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The Business Committee has agreed to allow up to two hours for the debate. The proposer of the motion will have 10 minutes to propose and 10 minutes to make a winding-up speech. One amendment has been selected and is published on the Marshalled List. The proposer of the amendment will have 10 minutes to propose and five minutes to make a winding-up speech. All other Members who wish to speak will have five minutes.
I inform Members that I have been advised by officials that a valid petition of concern has been presented today in relation to the motion of no confidence in the Speaker. Under Standing Order 28, the vote cannot take place until at least one day past. The vote will therefore be taken at the beginning of business tomorrow morning, Tuesday 17 January. I remind Members that the vote will be on a cross-community basis. I ask the Clerk to read the motion.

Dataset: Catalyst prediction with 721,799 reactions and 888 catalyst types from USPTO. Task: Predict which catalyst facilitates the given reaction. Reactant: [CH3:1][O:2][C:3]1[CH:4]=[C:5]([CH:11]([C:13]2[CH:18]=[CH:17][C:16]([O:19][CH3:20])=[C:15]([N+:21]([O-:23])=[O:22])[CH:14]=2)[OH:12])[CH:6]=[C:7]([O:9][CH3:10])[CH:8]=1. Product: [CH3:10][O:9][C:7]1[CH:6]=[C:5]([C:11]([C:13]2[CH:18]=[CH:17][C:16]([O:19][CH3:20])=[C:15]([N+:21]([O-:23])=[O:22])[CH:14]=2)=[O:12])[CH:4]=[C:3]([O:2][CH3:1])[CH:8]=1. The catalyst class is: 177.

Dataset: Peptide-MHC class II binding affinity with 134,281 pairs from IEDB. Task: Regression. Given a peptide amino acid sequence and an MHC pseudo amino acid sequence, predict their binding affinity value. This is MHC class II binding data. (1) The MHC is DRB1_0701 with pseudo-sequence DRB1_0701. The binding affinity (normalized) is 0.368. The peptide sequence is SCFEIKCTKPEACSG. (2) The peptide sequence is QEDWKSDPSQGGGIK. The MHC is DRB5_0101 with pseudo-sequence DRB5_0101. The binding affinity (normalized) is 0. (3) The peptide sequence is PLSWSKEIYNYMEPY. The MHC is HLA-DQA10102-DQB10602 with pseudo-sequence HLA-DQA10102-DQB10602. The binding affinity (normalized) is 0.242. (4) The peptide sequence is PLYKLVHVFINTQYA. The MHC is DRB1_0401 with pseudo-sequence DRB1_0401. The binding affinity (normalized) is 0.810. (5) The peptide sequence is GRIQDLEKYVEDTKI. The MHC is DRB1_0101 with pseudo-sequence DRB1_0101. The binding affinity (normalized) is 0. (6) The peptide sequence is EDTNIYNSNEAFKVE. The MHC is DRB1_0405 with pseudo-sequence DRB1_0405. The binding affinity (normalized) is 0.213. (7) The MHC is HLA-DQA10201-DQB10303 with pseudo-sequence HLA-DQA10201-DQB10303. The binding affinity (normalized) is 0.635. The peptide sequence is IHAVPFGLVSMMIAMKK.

The following motion stood in the Order Paper:
That this Assembly has no confidence in the Speaker of the Assembly; believes that his position is untenable as he has compromised the independence and integrity of the office of Speaker; and calls for his immediate resignation.
On a point of order, Mr acting Speaker. Would the acting Speaker confirm that, irrespective of whether or not there is a petition of concern, the Speaker will have the confidence of the Assembly if the Members indicate that they have it or he will not have it if the Members indicate that he does not have it?
Would the acting Speaker confirm that, whether or not there is a valid petition of concern, that will not determine whether or not the Speaker has the confidence of the Members of the Assembly and no petition of concern will change that outcome? It will be done by the votes of the Members of the Assembly.